I would really love to see that same type of reaction from America the next time the children murdered aren’t (primarily) white but black and brown, be they Jordan Davis, Trayvon Martin, Lawrence King, Darius Simmons, or those Muslim babies children who were gassed in an Ohio Mosque a few years back.

But that might be asking for too much.

And for those of you looking to help after the latest shooting.

Okay I’m done now. As you were.

Jobs Well Done

 

“Your time is limited, so don’t waste it living someone else’s life.” -Steve Jobs

 

As most of you are no doubt aware, yesterday we lost Apple co-founder, inventor and visionary Steve Jobs along with Civil Rights leader Fred Shuttlesworth.

This will surprise no one who has known me for over five seconds but for many decades I’ve been a diehard Apple fan. I was an Apple fan before Apple became cool. I’m the proud owner of major Apple product: iPods, iPad, iPhone, I’m even composing this post from my Macbook Pro.

A few years back, one of my counselors was gracious enough to pass me this commencement speech from Jobs. It was most inspiring and one I’ve re-read frequently over the years.
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This is the text of the Commencement address by Steve Jobs, CEO of Apple Computer and of Pixar Animation Studios, delivered on June 12, 2005.

I am honored to be with you today at your commencement from one of the finest universities in the world. I never graduated from college. Truth be told, this is the closest I’ve ever gotten to a college graduation. Today I want to tell you three stories from my life. That’s it. No big deal. Just three stories.

The first story is about connecting the dots.

I dropped out of Reed College after the first 6 months, but then stayed around as a drop-in for another 18 months or so before I really quit. So why did I drop out?

It started before I was born. My biological mother was a young, unwed college graduate student, and she decided to put me up for adoption. She felt very strongly that I should be adopted by college graduates, so everything was all set for me to be adopted at birth by a lawyer and his wife. Except that when I popped out they decided at the last minute that they really wanted a girl. So my parents, who were on a waiting list, got a call in the middle of the night asking: “We have an unexpected baby boy; do you want him?” They said: “Of course.” My biological mother later found out that my mother had never graduated from college and that my father had never graduated from high school. She refused to sign the final adoption papers. She only relented a few months later when my parents promised that I would someday go to college.

And 17 years later I did go to college. But I naively chose a college that was almost as expensive as Stanford, and all of my working-class parents’ savings were being spent on my college tuition. After six months, I couldn’t see the value in it. I had no idea what I wanted to do with my life and no idea how college was going to help me figure it out. And here I was spending all of the money my parents had saved their entire life. So I decided to drop out and trust that it would all work out OK. It was pretty scary at the time, but looking back it was one of the best decisions I ever made. The minute I dropped out I could stop taking the required classes that didn’t interest me, and begin dropping in on the ones that looked interesting.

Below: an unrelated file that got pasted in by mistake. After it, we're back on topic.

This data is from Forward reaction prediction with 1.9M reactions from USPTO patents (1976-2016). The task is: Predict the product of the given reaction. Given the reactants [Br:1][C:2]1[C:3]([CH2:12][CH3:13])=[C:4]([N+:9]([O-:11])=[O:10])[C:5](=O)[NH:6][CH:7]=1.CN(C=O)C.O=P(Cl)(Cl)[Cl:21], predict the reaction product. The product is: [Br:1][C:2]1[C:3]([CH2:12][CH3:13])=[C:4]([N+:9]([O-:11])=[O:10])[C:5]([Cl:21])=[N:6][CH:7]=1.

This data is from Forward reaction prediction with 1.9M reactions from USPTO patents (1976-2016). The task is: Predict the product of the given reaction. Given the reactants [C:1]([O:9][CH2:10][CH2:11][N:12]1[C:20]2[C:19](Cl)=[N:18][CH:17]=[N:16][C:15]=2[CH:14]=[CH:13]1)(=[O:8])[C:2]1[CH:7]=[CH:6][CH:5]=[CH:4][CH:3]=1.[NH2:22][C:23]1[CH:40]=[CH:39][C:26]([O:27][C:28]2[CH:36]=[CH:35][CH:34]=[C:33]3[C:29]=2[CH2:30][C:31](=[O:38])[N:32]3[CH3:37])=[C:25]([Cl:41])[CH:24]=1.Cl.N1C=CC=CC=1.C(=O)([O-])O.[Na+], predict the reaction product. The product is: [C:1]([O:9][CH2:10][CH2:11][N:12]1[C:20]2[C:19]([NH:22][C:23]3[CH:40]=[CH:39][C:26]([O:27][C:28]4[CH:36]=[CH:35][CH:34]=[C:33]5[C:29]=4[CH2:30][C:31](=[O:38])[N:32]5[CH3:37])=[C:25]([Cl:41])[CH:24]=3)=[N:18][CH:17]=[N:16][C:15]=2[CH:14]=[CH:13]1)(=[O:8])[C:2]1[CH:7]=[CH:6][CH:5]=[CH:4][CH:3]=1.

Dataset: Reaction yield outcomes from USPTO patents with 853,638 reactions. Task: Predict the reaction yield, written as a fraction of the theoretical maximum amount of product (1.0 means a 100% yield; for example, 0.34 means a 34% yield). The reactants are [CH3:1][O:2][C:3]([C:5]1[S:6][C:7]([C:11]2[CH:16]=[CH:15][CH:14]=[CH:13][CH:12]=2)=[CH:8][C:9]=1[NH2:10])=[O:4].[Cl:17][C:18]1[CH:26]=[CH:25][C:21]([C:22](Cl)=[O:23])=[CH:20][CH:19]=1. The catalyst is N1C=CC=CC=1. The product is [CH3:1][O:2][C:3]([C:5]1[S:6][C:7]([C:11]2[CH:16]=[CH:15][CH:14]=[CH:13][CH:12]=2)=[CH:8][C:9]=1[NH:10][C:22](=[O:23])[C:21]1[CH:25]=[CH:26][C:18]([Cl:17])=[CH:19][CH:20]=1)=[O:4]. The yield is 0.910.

It wasn’t all romantic. I didn’t have a dorm room, so I slept on the floor in friends’ rooms, I returned coke bottles for the 5¢ deposits to buy food with, and I would walk the 7 miles across town every Sunday night to get one good meal a week at the Hare Krishna temple. I loved it. And much of what I stumbled into by following my curiosity and intuition turned out to be priceless later on. Let me give you one example:

Reed College at that time offered perhaps the best calligraphy instruction in the country. Throughout the campus every poster, every label on every drawer, was beautifully hand calligraphed. Because I had dropped out and didn’t have to take the normal classes, I decided to take a calligraphy class to learn how to do this. I learned about serif and san serif typefaces, about varying the amount of space between different letter combinations, about what makes great typography great. It was beautiful, historical, artistically subtle in a way that science can’t capture, and I found it fascinating.

None of this had even a hope of any practical application in my life. But ten years later, when we were designing the first Macintosh computer, it all came back to me. And we designed it all into the Mac. It was the first computer with beautiful typography. If I had never dropped in on that single course in college, the Mac would have never had multiple typefaces or proportionally spaced fonts. And since Windows just copied the Mac, its likely that no personal computer would have them. If I had never dropped out, I would have never dropped in on this calligraphy class, and personal computers might not have the wonderful typography that they do. Of course it was impossible to connect the dots looking forward when I was in college. But it was very, very clear looking backwards ten years later.

Again, you can’t connect the dots looking forward; you can only connect them looking backwards. So you have to trust that the dots will somehow connect in your future. You have to trust in something — your gut, destiny, life, karma, whatever. This approach has never let me down, and it has made all the difference in my life.

My second story is about love and loss.